Thursday, August 18, 2011

A Bad Day

    What makes a bad day?
    Clearly, death of a loved one makes the list, so let's just go past the major, life-changing bad days and go straight to everyday run-of-the-mill bad days that years later you can look back and laugh about. Ha. Ha. Heh.
    Many years ago, a very famous actor was considering running for governor of California. No, not that one. This was before the word Governator entered my lexicon. (Hint: It was Warren Beatty). It was my first day in a new office and Warren Beatty called looking to talk to a hot shot political reporter and when I went to tell him that there was a call for him, hot shot political reporter waved me away because he was on the phone with someone Very Important. That guy was a bit of a diva. Anyway, I went back to the phone, told Warren Beatty that Hot Shot Reporter couldn’t take his call, then when I went to transfer him to voicemail, I hung up on him.
    I hung up on Warren Beatty. On my first day at a new job.
    That was a bad day.
    I think Warren may have been having a bad day, too, because apparently he had just tried to call the Washington D.C. branch of our organization to talk to a national big deal political reporter, but was put on hold indefinitely, so that’s how he ended up in my incompetent hands.
    More recently, I had a bad birthday, which sucked extra hard. It was one of those birthdays with a zero attached (Hint: I am not saying which one). I had raging PMS, a big deadline at work, I jumped an age category on most surveys to a range that should include my mother, not me. At one point, I walked into the copy room and stepped on a piece of paper and my foot shot out in front of me. My first thought: “Good Lord, don’t break a hip.”
    Then, the kicker. My husband forgot my birthday. So I didn’t get any presents.
    “But you said you didn’t want a birthday party,” my husband said. “I thought that meant you didn’t want presents, either.”
    “Why would you think that? Of course I want presents. Presents make everything better.”
    And that’s how I ended up with a Kindle.
    Wait, how did I get here? Oh, right, bad days.
    This topic came to mind because I’m writing a novella that starts with my heroine having a bad day. As she sits in a holding cell at the county courthouse (never a sign of a good day), she compares this to other bad days:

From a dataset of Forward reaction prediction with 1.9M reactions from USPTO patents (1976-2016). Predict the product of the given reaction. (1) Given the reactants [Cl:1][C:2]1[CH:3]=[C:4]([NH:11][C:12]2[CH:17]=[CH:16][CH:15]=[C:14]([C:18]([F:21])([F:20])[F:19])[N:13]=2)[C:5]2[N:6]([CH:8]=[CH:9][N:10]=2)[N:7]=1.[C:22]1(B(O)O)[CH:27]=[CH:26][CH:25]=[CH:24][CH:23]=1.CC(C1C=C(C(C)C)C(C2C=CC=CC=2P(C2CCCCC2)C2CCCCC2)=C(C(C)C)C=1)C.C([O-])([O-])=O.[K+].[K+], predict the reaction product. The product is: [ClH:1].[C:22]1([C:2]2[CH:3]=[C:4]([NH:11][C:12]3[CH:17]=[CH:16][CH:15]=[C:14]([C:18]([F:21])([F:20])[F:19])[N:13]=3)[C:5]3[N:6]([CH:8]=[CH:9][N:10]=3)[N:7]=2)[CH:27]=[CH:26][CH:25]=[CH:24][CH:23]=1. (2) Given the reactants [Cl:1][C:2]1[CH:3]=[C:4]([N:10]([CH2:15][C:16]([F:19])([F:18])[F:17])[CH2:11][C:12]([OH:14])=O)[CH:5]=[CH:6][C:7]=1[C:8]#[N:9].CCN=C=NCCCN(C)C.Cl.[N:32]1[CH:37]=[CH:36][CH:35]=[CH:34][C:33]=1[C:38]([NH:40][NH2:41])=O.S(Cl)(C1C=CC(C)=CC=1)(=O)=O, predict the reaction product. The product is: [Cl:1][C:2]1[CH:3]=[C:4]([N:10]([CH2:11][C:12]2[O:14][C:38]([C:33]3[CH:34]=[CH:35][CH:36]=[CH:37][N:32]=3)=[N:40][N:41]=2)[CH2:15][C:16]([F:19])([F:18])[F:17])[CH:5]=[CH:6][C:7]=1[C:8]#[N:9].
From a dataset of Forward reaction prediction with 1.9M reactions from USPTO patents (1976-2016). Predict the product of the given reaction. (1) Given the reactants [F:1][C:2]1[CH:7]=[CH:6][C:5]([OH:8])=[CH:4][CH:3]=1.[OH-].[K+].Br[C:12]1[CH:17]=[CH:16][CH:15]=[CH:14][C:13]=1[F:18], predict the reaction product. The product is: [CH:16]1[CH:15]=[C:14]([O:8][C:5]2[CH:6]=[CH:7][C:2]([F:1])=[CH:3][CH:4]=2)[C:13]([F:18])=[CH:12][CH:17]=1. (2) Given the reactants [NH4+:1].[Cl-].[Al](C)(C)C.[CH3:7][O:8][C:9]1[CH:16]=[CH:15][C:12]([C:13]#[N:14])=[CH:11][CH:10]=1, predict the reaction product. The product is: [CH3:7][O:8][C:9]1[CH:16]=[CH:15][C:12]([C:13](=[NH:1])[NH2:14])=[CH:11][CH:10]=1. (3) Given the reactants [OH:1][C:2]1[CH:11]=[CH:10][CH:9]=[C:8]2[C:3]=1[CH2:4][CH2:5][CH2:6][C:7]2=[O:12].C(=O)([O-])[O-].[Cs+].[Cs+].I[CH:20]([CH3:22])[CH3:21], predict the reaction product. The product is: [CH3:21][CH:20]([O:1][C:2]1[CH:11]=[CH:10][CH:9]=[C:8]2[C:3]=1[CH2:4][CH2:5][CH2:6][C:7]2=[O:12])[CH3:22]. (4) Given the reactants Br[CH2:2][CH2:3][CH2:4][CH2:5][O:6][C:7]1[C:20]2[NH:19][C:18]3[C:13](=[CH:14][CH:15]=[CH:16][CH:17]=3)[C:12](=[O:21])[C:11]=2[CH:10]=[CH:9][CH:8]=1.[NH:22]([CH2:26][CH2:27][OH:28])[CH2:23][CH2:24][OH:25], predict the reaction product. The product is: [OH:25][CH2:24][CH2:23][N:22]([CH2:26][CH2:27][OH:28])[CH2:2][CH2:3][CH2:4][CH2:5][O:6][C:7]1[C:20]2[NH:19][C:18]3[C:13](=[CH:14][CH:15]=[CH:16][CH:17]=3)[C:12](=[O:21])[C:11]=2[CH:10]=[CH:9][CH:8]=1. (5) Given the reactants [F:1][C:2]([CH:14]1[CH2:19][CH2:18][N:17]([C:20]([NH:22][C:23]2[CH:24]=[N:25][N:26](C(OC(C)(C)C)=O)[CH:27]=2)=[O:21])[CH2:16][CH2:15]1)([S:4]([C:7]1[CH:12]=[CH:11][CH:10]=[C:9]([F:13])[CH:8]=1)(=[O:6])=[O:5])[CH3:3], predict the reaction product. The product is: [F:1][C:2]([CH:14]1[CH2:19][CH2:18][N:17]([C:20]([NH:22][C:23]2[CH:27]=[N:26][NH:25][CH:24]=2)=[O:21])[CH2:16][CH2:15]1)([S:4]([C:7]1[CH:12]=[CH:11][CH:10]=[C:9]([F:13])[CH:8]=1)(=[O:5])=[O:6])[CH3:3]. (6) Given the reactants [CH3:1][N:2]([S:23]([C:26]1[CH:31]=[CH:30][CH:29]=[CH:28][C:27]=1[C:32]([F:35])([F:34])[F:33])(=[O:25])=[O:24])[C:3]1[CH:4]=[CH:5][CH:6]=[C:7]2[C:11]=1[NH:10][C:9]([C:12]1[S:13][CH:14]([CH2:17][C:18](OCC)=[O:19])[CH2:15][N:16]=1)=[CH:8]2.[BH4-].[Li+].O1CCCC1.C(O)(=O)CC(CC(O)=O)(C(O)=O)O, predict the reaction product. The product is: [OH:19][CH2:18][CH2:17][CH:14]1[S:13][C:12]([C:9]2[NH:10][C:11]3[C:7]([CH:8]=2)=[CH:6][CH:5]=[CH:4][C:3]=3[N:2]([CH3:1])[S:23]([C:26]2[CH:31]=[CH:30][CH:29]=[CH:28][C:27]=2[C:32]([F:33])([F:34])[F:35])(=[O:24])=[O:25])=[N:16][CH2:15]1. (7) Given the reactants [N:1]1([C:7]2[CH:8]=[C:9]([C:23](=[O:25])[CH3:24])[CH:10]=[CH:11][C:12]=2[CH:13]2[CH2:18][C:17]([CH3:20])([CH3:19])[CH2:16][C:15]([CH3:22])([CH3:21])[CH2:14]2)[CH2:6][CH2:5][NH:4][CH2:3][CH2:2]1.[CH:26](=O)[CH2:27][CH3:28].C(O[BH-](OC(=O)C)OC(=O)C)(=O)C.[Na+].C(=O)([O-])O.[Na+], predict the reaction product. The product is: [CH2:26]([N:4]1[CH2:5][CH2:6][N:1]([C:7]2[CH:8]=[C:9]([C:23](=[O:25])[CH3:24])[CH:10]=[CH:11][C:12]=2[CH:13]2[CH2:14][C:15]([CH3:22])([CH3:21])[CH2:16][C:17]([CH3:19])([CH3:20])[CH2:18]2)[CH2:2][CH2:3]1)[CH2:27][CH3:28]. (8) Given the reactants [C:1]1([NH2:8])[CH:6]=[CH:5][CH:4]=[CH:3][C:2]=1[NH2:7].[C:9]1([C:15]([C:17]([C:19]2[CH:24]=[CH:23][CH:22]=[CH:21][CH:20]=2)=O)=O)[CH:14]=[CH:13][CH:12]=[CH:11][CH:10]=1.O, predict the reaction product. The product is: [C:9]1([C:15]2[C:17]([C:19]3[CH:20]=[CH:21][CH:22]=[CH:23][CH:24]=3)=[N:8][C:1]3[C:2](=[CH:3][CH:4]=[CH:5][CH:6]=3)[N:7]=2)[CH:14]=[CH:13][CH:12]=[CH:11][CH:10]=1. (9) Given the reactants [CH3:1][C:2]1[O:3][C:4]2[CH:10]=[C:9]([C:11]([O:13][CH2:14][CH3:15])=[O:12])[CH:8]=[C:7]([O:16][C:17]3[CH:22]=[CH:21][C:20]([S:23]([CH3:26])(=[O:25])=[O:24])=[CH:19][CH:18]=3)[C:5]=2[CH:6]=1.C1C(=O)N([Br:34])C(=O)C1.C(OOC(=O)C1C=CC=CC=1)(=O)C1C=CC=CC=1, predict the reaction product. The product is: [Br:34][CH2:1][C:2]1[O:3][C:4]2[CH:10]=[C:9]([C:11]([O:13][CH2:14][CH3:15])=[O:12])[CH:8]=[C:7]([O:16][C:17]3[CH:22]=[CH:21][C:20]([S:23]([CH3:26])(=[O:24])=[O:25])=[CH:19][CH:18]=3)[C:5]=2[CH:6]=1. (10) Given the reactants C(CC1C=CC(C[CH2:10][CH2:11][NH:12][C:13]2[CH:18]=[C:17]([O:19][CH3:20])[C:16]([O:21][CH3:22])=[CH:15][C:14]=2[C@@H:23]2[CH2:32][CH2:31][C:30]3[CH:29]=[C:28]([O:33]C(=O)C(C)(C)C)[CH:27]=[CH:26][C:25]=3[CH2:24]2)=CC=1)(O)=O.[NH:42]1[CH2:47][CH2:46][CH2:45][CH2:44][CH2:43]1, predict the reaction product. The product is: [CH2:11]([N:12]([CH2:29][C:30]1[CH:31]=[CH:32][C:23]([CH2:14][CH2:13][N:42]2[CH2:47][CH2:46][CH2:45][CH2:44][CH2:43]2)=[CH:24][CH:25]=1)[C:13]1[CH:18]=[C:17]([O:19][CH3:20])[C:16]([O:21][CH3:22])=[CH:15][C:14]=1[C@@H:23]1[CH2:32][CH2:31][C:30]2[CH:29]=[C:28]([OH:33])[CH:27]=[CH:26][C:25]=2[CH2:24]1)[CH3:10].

This was possibly the worst day of her life, Lindsey thought. Worse than the time she got pulled over on the way to her brother’s wedding and had to do a sobriety test on the side of the road while wearing a bridesmaids dress.
     Worse than the time she accidentally gave her boss a peanut-laced cookie and he swelled up like a parade float and had to be revived by paramedics in the middle of the newsroom.
     Even worse than the time she went out on a date with that lawyer who talked about his job all night, even though she was clearly trying to hear what that sleazy lobbyist was promising the mayor, and then didn’t ever call her again, even though the kissing portion of their date was fairly spectacular. Objectively speaking, she had to admit that it was a terrible date. She probably wouldn’t have called her, if their situations were reversed. Except for that part in the car. That was definitely worth a phone call.
     She didn’t expect to see Ben Gillespie ever again, but especially not under these circumstances. Not locked in a cell, waiting to face an angry judge.    
    I have to say, it was really fun to come up with other people’s bad days. So, have you had a bad day recently? What happened to make it so bad? Fender-bender? Ripped pants? Trip going up stairs? Flat tire? And how long did it take you to laugh about it?

Wednesday, August 17, 2011

The Big Awake

    Insomnia is fun, isn’t it? Those of us who cannot shut off our brains get that extra four hours of a day. The house is quiet and dark and peaceful. It would be a perfect time to drift off to sleep, but the insomniac's brain is going full throttle, reliving perceived slights, a mortifying social faux pas, or pondering a Big Question.
    That question is, of course, “Can you give a dog Bean-o?"

Who, me?